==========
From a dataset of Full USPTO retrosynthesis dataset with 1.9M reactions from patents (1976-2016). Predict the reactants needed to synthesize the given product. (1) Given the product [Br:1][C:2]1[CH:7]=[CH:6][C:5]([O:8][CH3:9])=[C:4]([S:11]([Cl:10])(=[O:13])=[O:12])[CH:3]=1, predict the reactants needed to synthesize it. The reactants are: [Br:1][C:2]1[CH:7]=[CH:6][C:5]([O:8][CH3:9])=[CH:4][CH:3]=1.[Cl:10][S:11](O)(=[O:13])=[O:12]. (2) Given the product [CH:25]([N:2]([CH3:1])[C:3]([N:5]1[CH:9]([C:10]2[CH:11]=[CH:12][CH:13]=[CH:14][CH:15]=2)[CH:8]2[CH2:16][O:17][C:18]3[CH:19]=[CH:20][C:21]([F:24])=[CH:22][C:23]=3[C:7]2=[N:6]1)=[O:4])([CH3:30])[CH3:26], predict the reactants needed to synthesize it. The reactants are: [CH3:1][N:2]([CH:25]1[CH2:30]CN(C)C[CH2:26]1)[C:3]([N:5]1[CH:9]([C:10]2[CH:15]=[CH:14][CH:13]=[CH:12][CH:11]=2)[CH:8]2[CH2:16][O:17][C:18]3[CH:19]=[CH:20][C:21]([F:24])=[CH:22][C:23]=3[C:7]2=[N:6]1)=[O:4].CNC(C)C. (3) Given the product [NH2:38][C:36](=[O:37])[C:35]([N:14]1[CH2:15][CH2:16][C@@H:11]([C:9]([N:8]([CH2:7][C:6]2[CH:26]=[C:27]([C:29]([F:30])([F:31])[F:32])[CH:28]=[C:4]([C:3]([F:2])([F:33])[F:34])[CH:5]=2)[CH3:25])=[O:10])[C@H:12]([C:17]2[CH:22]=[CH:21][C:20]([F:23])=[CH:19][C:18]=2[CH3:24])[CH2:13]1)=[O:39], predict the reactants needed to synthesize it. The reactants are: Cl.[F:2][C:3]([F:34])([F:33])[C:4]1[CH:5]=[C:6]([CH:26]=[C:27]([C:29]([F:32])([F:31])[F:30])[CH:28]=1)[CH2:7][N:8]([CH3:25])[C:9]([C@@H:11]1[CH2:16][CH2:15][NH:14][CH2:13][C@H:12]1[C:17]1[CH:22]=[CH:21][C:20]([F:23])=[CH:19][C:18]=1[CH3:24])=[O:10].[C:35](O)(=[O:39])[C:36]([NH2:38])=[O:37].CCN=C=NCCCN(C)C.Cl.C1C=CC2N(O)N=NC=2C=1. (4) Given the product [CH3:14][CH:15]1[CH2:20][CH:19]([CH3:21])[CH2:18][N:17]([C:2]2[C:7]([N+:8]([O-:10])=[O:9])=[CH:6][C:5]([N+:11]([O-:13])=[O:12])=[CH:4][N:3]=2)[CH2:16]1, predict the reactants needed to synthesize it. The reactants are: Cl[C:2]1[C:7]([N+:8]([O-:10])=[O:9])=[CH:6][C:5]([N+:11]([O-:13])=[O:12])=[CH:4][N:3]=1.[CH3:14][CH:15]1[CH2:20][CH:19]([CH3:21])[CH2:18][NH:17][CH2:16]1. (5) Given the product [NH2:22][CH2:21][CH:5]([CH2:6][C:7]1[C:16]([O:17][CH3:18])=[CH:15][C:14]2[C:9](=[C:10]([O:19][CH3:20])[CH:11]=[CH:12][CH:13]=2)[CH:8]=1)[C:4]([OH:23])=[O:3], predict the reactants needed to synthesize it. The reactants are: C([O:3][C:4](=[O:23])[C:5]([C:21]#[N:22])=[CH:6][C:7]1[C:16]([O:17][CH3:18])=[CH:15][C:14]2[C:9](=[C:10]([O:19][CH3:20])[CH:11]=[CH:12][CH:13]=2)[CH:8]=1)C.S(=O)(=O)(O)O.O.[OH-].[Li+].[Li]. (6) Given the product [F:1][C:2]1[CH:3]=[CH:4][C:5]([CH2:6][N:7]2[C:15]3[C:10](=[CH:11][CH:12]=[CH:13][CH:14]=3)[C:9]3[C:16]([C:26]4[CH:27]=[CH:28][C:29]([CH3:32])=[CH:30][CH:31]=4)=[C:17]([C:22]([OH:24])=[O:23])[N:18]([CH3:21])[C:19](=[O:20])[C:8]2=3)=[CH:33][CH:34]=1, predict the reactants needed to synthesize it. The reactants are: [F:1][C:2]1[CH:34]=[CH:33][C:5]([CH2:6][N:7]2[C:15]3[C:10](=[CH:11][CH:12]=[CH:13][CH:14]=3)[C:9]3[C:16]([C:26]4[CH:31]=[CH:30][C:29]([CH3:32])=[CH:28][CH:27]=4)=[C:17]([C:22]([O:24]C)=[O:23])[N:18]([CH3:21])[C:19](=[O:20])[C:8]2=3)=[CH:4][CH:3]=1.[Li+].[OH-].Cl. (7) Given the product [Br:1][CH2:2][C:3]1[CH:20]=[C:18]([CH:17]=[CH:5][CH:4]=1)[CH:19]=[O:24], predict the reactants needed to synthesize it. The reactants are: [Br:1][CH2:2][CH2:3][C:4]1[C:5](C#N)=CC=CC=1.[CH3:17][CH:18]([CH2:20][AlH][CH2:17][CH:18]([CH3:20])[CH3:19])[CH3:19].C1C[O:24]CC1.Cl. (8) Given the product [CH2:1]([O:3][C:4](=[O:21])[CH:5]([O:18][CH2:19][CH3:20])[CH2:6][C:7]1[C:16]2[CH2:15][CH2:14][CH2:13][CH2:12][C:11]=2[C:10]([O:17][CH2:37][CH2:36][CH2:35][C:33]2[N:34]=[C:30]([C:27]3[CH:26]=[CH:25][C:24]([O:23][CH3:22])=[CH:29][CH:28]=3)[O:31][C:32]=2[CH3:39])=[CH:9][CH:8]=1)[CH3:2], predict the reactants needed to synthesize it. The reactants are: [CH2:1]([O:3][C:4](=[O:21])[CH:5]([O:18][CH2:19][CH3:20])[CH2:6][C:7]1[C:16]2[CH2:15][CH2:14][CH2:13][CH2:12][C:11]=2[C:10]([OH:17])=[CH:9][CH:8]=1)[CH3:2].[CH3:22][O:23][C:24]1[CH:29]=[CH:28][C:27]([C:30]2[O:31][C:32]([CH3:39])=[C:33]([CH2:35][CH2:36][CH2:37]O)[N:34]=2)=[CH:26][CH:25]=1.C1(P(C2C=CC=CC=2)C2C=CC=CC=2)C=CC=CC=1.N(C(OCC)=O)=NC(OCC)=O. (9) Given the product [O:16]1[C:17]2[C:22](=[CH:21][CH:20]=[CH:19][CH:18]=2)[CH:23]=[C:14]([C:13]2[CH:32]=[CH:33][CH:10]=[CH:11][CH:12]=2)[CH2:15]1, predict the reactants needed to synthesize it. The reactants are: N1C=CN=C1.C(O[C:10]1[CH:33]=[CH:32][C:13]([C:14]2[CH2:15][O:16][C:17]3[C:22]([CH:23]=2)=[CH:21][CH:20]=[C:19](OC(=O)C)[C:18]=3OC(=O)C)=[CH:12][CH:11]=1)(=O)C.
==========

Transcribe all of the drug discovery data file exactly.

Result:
From a dataset of Full USPTO retrosynthesis dataset with 1.9M reactions from patents (1976-2016). Predict the reactants needed to synthesize the given product. (1) Given the product [Br:1][C:2]1[CH:7]=[CH:6][C:5]([O:8][CH3:9])=[C:4]([S:11]([Cl:10])(=[O:13])=[O:12])[CH:3]=1, predict the reactants needed to synthesize it. The reactants are: [Br:1][C:2]1[CH:7]=[CH:6][C:5]([O:8][CH3:9])=[CH:4][CH:3]=1.[Cl:10][S:11](O)(=[O:13])=[O:12]. (2) Given the product [CH:25]([N:2]([CH3:1])[C:3]([N:5]1[CH:9]([C:10]2[CH:11]=[CH:12][CH:13]=[CH:14][CH:15]=2)[CH:8]2[CH2:16][O:17][C:18]3[CH:19]=[CH:20][C:21]([F:24])=[CH:22][C:23]=3[C:7]2=[N:6]1)=[O:4])([CH3:30])[CH3:26], predict the reactants needed to synthesize it. The reactants are: [CH3:1][N:2]([CH:25]1[CH2:30]CN(C)C[CH2:26]1)[C:3]([N:5]1[CH:9]([C:10]2[CH:15]=[CH:14][CH:13]=[CH:12][CH:11]=2)[CH:8]2[CH2:16][O:17][C:18]3[CH:19]=[CH:20][C:21]([F:24])=[CH:22][C:23]=3[C:7]2=[N:6]1)=[O:4].CNC(C)C. (3) Given the product [NH2:38][C:36](=[O:37])[C:35]([N:14]1[CH2:15][CH2:16][C@@H:11]([C:9]([N:8]([CH2:7][C:6]2[CH:26]=[C:27]([C:29]([F:30])([F:31])[F:32])[CH:28]=[C:4]([C:3]([F:2])([F:33])[F:34])[CH:5]=2)[CH3:25])=[O:10])[C@H:12]([C:17]2[CH:22]=[CH:21][C:20]([F:23])=[CH:19][C:18]=2[CH3:24])[CH2:13]1)=[O:39], predict the reactants needed to synthesize it. The reactants are: Cl.[F:2][C:3]([F:34])([F:33])[C:4]1[CH:5]=[C:6]([CH:26]=[C:27]([C:29]([F:32])([F:31])[F:30])[CH:28]=1)[CH2:7][N:8]([CH3:25])[C:9]([C@@H:11]1[CH2:16][CH2:15][NH:14][CH2:13][C@H:12]1[C:17]1[CH:22]=[CH:21][C:20]([F:23])=[CH:19][C:18]=1[CH3:24])=[O:10].[C:35](O)(=[O:39])[C:36]([NH2:38])=[O:37].CCN=C=NCCCN(C)C.Cl.C1C=CC2N(O)N=NC=2C=1. (4) Given the product [CH3:14][CH:15]1[CH2:20][CH:19]([CH3:21])[CH2:18][N:17]([C:2]2[C:7]([N+:8]([O-:10])=[O:9])=[CH:6][C:5]([N+:11]([O-:13])=[O:12])=[CH:4][N:3]=2)[CH2:16]1, predict the reactants needed to synthesize it. The reactants are: Cl[C:2]1[C:7]([N+:8]([O-:10])=[O:9])=[CH:6][C:5]([N+:11]([O-:13])=[O:12])=[CH:4][N:3]=1.[CH3:14][CH:15]1[CH2:20][CH:19]([CH3:21])[CH2:18][NH:17][CH2:16]1. (5) Given the product [NH2:22][CH2:21][CH:5]([CH2:6][C:7]1[C:16]([O:17][CH3:18])=[CH:15][C:14]2[C:9](=[C:10]([O:19][CH3:20])[CH:11]=[CH:12][CH:13]=2)[CH:8]=1)[C:4]([OH:23])=[O:3], predict the reactants needed to synthesize it. The reactants are: C([O:3][C:4](=[O:23])[C:5]([C:21]#[N:22])=[CH:6][C:7]1[C:16]([O:17][CH3:18])=[CH:15][C:14]2[C:9](=[C:10]([O:19][CH3:20])[CH:11]=[CH:12][CH:13]=2)[CH:8]=1)C.S(=O)(=O)(O)O.O.[OH-].[Li+].[Li]. (6) Given the product [F:1][C:2]1[CH:3]=[CH:4][C:5]([CH2:6][N:7]2[C:15]3[C:10](=[CH:11][CH:12]=[CH:13][CH:14]=3)[C:9]3[C:16]([C:26]4[CH:27]=[CH:28][C:29]([CH3:32])=[CH:30][CH:31]=4)=[C:17]([C:22]([OH:24])=[O:23])[N:18]([CH3:21])[C:19](=[O:20])[C:8]2=3)=[CH:33][CH:34]=1, predict the reactants needed to synthesize it. The reactants are: [F:1][C:2]1[CH:34]=[CH:33][C:5]([CH2:6][N:7]2[C:15]3[C:10](=[CH:11][CH:12]=[CH:13][CH:14]=3)[C:9]3[C:16]([C:26]4[CH:31]=[CH:30][C:29]([CH3:32])=[CH:28][CH:27]=4)=[C:17]([C:22]([O:24]C)=[O:23])[N:18]([CH3:21])[C:19](=[O:20])[C:8]2=3)=[CH:4][CH:3]=1.[Li+].[OH-].Cl. (7) Given the product [Br:1][CH2:2][C:3]1[CH:20]=[C:18]([CH:17]=[CH:5][CH:4]=1)[CH:19]=[O:24], predict the reactants needed to synthesize it. The reactants are: [Br:1][CH2:2][CH2:3][C:4]1[C:5](C#N)=CC=CC=1.[CH3:17][CH:18]([CH2:20][AlH][CH2:17][CH:18]([CH3:20])[CH3:19])[CH3:19].C1C[O:24]CC1.Cl. (8) Given the product [CH2:1]([O:3][C:4](=[O:21])[CH:5]([O:18][CH2:19][CH3:20])[CH2:6][C:7]1[C:16]2[CH2:15][CH2:14][CH2:13][CH2:12][C:11]=2[C:10]([O:17][CH2:37][CH2:36][CH2:35][C:33]2[N:34]=[C:30]([C:27]3[CH:26]=[CH:25][C:24]([O:23][CH3:22])=[CH:29][CH:28]=3)[O:31][C:32]=2[CH3:39])=[CH:9][CH:8]=1)[CH3:2], predict the reactants needed to synthesize it. The reactants are: [CH2:1]([O:3][C:4](=[O:21])[CH:5]([O:18][CH2:19][CH3:20])[CH2:6][C:7]1[C:16]2[CH2:15][CH2:14][CH2:13][CH2:12][C:11]=2[C:10]([OH:17])=[CH:9][CH:8]=1)[CH3:2].[CH3:22][O:23][C:24]1[CH:29]=[CH:28][C:27]([C:30]2[O:31][C:32]([CH3:39])=[C:33]([CH2:35][CH2:36][CH2:37]O)[N:34]=2)=[CH:26][CH:25]=1.C1(P(C2C=CC=CC=2)C2C=CC=CC=2)C=CC=CC=1.N(C(OCC)=O)=NC(OCC)=O. (9) Given the product [O:16]1[C:17]2[C:22](=[CH:21][CH:20]=[CH:19][CH:18]=2)[CH:23]=[C:14]([C:13]2[CH:32]=[CH:33][CH:10]=[CH:11][CH:12]=2)[CH2:15]1, predict the reactants needed to synthesize it. The reactants are: N1C=CN=C1.C(O[C:10]1[CH:33]=[CH:32][C:13]([C:14]2[CH2:15][O:16][C:17]3[C:22]([CH:23]=2)=[CH:21][CH:20]=[C:19](OC(=O)C)[C:18]=3OC(=O)C)=[CH:12][CH:11]=1)(=O)C.